The Chinese diaspora in western countries has been met with snide passing comments, looks of deep suspicion; and both implied, and explicit, discrimination in workplaces and on campuses.

More often than not, western media and politicians have either ignored or been slow to call out that racism. It brings to mind the words of the nineteenth century British philosopher John Stuart Mill who said for evil to triumph “that good men should look on and do nothing.”

The Wall Street Journal stands on shaky ground not the moral high ground

In 2007, global media giant News Corp bought the Wall Street Journal amidst decries from journalists that, its Chairman, Rupert Murdoch would ruin it forever. The worst fears of those who thought Murdoch would destroy the editorial traditions of the journal have not materialised.

However, the paper has changed and, like every news outlet in the world, its editorial policies are to some degree aligned with the opinions of its owners.

The pedigree of the Wall Street Journal’s owners is hardly one of high morals and balanced reporting.

For more than four decades, News Corp’s flagship tabloid was Britain’s News of the World, the undisputed heavyweight champion of inflammatory front-page headlines.

Under the ultimate ownership of News Corp, the News of the World was forced to shut down in 2011, after 168 years of continuous publication.

The shutdown came amidst the damning Leveson Inquiry into practices at the London tabloid, at which Rupert Murdoch gave public testimony.

Whilst giving evidence at the inquiry, Murdoch was famously attacked by a pie-wielding protester. In the context of the current furore, it’s ironic that the first person to jump to his aid was his then wife, Chinese-born, Wendi Deng.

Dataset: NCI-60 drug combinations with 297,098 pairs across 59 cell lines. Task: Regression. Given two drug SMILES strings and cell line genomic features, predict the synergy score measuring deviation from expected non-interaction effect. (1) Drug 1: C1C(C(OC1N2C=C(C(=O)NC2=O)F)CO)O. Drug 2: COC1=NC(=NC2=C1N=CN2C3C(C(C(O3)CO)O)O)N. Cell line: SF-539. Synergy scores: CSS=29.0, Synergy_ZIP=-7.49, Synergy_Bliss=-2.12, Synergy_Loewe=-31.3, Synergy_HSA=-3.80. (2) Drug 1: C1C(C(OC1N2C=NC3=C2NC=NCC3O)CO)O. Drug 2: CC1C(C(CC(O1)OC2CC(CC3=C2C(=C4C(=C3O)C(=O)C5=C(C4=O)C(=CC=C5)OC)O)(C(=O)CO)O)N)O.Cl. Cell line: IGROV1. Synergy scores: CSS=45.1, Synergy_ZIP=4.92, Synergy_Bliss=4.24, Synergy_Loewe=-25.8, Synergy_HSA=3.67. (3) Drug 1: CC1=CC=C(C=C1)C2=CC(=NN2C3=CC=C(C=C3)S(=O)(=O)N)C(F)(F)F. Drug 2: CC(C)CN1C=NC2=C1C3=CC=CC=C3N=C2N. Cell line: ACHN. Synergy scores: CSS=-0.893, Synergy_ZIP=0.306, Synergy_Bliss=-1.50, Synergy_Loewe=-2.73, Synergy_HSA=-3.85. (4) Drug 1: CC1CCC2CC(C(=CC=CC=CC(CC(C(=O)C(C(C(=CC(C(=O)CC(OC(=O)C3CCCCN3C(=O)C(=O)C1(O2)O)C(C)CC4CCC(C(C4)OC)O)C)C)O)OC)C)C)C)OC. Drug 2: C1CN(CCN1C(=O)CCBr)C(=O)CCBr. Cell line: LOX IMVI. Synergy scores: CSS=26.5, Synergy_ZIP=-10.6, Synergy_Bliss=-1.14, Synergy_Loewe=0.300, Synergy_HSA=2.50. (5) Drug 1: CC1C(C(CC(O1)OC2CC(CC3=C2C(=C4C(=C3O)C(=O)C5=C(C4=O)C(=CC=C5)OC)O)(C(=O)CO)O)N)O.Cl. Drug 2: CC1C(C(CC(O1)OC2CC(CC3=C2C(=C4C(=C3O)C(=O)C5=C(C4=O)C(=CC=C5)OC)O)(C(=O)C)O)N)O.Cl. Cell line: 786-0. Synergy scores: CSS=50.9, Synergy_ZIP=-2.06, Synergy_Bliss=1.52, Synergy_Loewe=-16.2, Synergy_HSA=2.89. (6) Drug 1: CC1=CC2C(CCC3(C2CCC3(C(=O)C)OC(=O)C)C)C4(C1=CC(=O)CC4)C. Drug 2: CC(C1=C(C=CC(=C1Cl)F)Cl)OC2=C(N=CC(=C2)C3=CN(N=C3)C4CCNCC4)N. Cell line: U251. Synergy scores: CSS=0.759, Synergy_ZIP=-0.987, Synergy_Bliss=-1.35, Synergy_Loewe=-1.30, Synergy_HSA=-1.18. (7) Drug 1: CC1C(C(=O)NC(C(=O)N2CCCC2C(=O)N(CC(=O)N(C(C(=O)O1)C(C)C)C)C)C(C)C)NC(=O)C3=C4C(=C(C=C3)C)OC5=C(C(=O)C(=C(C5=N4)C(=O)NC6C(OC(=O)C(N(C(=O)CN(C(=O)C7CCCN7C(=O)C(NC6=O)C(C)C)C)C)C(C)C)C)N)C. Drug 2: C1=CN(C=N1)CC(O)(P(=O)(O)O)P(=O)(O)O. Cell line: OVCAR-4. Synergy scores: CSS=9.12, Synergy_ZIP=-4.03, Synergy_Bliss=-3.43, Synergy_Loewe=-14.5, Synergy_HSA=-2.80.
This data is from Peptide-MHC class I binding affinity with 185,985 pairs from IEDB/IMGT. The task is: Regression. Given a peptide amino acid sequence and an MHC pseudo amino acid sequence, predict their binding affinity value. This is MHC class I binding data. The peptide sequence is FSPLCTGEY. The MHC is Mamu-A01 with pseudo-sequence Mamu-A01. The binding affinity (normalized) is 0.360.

Amid a litany of misdeeds perpetrated by the News of the World, private investigators hacked into the voicemail messages of murdered English schoolgirl Milly Dowler and published unsubstantiated (and ultimately false) reports suggesting she may have been alive some time after her disappearance.

There were a multitude of targets of this wholesale campaign of phone hacking. They included members of the British royal family, politicians, sports people, celebrities and public figures. Sparking even greater outrage was the hacking of the phones of families of deceased British soldiers, victims of London’s July 7, 2005 terror attacks and victims’ rights campaigner Sara Payne whose eight-year old daughter had been murdered in 2000.

Ultimately a number of senior editorial staff, and people connected to the phone hackings, were criminally prosecuted and jailed. Such activities were not confined to News Corp titles, a number of its rivals engaged in similar behaviour.  

There is no suggestion any such activity has ever been carried out by the Wall Street Journal. However, if it produces headlines that throw a blanket over China, there’s an argument that aligning the journal with the wrongdoing of other arms of its powerful media empire is fair game.

The end game

It’s hard to see how the Wall Street Journal will apologise for, or retract, this story. In the face of Chinese government threats of retaliation, the editors and publishers will no doubt double-down on their resolve to dig their heels in.

While the Chinese people en masse have been offended and upset by the journal, the ordinary American in the street has no idea who Walter Russell Mead is, nor has she, or he, ever heard the expression “Sick man of Asia”.

Whether by accident or design, Professor Mead is now immeasurably more infamous in China than he will ever be famous in his homeland.

His message, however, will resonate among elites in the United States and those walking its corridors of power in Washington DC. If they can’t reconcile themselves with China’s emergence as a global power, let’s hope they might at least give the Chinese people the benefit of the doubt.